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Reuters Health Information (2010-08-25): Scientists create liver cells from patients' skin


Scientists create liver cells from patients' skin

Last Updated: 2010-08-25 15:47:09 -0400 (Reuters Health)

LONDON (Reuters) - British scientists have created liver cells in a lab for the first time by reprogramming stem cells taken from human skin, paving the way for potential new treatments for liver diseases.

Cambridge University researchers who reported their results in the Journal of Clinical Investigation on Wednesday said they also found a way of avoiding the kind of intense political and ethical rows over embryonic stem cells that are currently hampering work in the United States.

"This technology bypasses the need for using human embryos," said Dr. Tamir Rashid of Cambridge's laboratory for regenerative medicine, who led the study. "The cells we created were just as good as if we had used embryonic stem cells."

Dr. Rashid said that despite 40 years of trying, scientists have so far never been able to grow liver cells in a lab.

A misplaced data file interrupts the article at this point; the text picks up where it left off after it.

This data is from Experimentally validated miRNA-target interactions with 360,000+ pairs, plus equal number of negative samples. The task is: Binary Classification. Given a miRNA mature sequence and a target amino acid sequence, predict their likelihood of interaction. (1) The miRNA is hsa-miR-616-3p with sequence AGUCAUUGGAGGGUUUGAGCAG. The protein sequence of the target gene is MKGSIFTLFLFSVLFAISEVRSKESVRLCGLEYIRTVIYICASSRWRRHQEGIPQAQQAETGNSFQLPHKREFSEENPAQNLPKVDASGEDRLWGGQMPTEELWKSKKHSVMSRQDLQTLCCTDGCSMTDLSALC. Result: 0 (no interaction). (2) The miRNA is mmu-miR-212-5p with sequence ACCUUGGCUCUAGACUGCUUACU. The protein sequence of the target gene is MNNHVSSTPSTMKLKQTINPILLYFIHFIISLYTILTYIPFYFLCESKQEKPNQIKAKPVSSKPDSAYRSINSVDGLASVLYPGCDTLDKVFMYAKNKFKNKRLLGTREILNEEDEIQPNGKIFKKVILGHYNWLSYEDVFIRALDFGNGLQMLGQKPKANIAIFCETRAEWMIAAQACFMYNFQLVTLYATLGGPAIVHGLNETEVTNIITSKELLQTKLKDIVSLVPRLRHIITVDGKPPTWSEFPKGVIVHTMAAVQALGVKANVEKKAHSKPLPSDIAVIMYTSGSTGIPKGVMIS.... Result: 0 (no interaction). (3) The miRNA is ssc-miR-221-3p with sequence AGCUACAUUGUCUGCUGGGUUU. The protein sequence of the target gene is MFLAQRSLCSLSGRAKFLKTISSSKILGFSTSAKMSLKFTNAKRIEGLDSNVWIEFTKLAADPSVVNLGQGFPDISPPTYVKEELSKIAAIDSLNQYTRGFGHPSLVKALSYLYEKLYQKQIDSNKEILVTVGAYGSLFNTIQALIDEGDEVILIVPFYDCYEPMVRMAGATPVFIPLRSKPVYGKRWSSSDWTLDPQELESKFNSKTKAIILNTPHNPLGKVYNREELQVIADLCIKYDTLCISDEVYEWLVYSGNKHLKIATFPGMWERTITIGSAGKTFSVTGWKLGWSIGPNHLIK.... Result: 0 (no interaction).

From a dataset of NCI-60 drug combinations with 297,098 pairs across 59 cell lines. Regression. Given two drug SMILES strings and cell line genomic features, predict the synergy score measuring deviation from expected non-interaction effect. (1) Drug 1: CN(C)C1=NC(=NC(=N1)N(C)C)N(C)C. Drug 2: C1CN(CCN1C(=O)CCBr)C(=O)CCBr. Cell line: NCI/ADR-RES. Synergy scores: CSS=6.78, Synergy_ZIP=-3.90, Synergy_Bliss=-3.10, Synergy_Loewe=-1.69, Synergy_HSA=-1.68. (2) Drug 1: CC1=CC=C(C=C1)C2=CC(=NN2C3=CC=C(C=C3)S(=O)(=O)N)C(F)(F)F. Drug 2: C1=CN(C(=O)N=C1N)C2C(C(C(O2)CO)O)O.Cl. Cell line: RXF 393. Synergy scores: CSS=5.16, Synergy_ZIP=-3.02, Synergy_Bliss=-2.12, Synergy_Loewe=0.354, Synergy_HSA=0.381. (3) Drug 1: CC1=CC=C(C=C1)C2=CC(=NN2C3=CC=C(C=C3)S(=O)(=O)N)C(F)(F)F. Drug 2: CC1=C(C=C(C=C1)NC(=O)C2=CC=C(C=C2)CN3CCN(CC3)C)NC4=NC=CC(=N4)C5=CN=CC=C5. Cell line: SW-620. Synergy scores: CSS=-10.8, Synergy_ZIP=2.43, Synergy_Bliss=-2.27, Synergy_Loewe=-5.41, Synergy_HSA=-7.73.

Given a shortage of donor liver organs, alternatives are urgently needed, he added.

For their study, Dr. Rashid's team took skin samples from seven patients who were suffering from a variety of inherited liver diseases, and three from healthy people to act as comparisons.

They then reprogrammed cells from the skin samples back into induced pluripotent stem (IPS) cells. Next they programmed these stem cells to generate hepatocytes. They used the same technique to create grow liver cells in the comparison group.

"Previously we have never been able to grow liver cells in the laboratory, so this should open up a whole new sphere of research," Dr. Rashid said.

"The cells exhibited properties of mature hepatocytes, such as albumin secretion and cytochrome P450 metabolism," the research team reported.

Dr. Mark Thursz, a specialist in liver disease at Imperial College in London, said it was a major step that may in future be a potential source of new liver cells for patients with liver failure.

Research work using human embryonic stem cells in the U.S. was put on hold on Monday after a district court issued a preliminary injunction halting federal funding for it.


J Clin Invest 2010.

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